15 December 2018

The adults in the room?


Ever since the Brexit negotiations began, there has been a tendency among Remainers to see the EU as the adults in the room. Points made by our negotiators are narrow-minded, self-interested, little Englander. Points made by theirs are far-sighted, legally watertight, and simple common sense.

That dynamic, always present throughout the negotiations, finds perfect expression in this week’s wrangling over the Irish backstop.

The backstop is, as everyone now knows, the single biggest reason that Theresa May’s deal stands no chance of winning the approval of the House of Commons. And her best route out of the near-impossible position she has found herself in is securing something meaningful from Brussels on the issue.

Pleading with her negotiating partners, she is reported to have said that unless the EU helped her “change the perception that the backstop could be a trap from which the UK could not escape… our deal is at risk”.

Changes to the backstop were never going to happen overnight. But Mrs May could have left this week’s EU summit with some encouraging signs of constructive cooperation. Indeed, there were rumours that precisely such was on the cards.

Instead, she got about as firm a rebuke as diplomatic manners allow. Jean-Claude Juncker called the Prime Minister’s demands “nebulous and imprecise”. The published conclusions from the meeting could hardly have been clearer: “The Union stands by [the Withdrawal Agreement] and intends to proceed with its ratification. It is not open for renegotiation.”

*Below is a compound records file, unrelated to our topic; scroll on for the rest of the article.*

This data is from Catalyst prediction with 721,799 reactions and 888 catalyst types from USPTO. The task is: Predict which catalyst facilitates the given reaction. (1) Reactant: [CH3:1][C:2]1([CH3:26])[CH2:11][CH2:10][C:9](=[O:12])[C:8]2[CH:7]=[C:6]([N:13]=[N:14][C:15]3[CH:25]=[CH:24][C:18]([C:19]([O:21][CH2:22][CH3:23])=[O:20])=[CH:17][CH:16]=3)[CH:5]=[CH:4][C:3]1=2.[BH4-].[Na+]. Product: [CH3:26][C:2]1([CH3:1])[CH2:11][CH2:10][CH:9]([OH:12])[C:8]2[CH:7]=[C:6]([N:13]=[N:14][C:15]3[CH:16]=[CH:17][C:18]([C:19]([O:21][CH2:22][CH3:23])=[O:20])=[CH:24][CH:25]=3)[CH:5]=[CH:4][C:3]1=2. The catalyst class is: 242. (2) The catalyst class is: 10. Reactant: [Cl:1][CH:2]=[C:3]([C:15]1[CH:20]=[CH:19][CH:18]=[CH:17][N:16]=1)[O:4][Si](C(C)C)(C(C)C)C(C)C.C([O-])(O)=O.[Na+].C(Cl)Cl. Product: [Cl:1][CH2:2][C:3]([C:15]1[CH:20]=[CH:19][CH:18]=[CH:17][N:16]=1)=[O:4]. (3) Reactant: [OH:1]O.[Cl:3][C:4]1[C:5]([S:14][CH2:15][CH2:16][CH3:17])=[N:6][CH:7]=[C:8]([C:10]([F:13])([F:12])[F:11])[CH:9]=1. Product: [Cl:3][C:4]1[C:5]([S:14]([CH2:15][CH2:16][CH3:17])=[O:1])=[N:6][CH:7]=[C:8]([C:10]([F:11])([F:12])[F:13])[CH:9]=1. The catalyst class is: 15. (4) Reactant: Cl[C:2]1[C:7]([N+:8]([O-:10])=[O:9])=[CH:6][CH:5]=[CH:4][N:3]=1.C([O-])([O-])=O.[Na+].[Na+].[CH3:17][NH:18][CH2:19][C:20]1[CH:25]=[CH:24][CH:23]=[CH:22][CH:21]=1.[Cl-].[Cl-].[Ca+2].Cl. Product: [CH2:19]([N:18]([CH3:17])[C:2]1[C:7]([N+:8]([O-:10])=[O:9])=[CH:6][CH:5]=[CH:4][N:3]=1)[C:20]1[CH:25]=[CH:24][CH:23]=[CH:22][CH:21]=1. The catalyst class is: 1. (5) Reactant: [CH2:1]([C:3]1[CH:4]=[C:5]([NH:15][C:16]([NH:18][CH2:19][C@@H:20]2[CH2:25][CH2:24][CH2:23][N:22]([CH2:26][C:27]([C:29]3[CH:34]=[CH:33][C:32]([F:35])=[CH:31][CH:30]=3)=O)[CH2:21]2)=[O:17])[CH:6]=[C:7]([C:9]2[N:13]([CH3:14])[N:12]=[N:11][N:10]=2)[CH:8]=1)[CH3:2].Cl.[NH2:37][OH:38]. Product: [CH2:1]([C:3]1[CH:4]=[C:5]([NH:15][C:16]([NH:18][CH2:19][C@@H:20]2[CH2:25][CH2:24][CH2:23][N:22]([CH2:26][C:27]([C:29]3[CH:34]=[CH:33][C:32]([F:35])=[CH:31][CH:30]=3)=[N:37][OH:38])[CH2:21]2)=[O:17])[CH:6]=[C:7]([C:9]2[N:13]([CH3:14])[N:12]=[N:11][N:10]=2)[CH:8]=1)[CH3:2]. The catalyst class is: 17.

On one level, the dismissiveness on display by European leaders is understandable. The EU27 can only negotiate with the government on the other side of the table. From their point of view, the failure to anticipate that the deal wouldn’t come close to having the support of a majority of MPs is Britain’s fault, not theirs.

But that is the narrow-minded view. If European leaders want to rise to the moment, and cooperate constructively with the Prime Minister of what will soon be their closest ally outside the EU, they need to reconsider the backstop.

They could listen to the advice of former president of the European Commission, Jose Manuel Barroso, who on Thursday urged the EU to take a less stubborn approach: “If there’s political will the excellent lawyers of the EU can find a creative solution for the backstop issue. And wisdom should prevail between the EU and UK.”

They could listen to the concerns Unionists in Northern Ireland have about the deal. As Owen Polley explained persuasively for CapX this week, they aren’t the demands of irreconcilables, but entirely understandable objections.

Sadly, there are no signs they will do so.

And just as the hard Brexiteers’ inflexibility risks snatching defeat from the jaws of victory, so the EU’s intransigence over the backstop is undermining the very peace it is designed to prevent. From the EU’s perspective, the worst of all outcomes for the Irish border is no deal. And it is the backstop that is making that outcome more likely.

It is so self-defeating a legal mechanism that it is reasonable to question the sincerity of EU leaders’ insistence on its inclusion in the deal. Perhaps the EU is happy to gamble with no deal in the hope the UK changes its mind. Or perhaps it wants to prove a point about life outside the EU.

Either way, the leaders of the EU deserve prominent spots on the long list of names who, at a crucial time for Britain and Europe, failed to rise to the occasion.

Oliver Wiseman is Editor of CapX.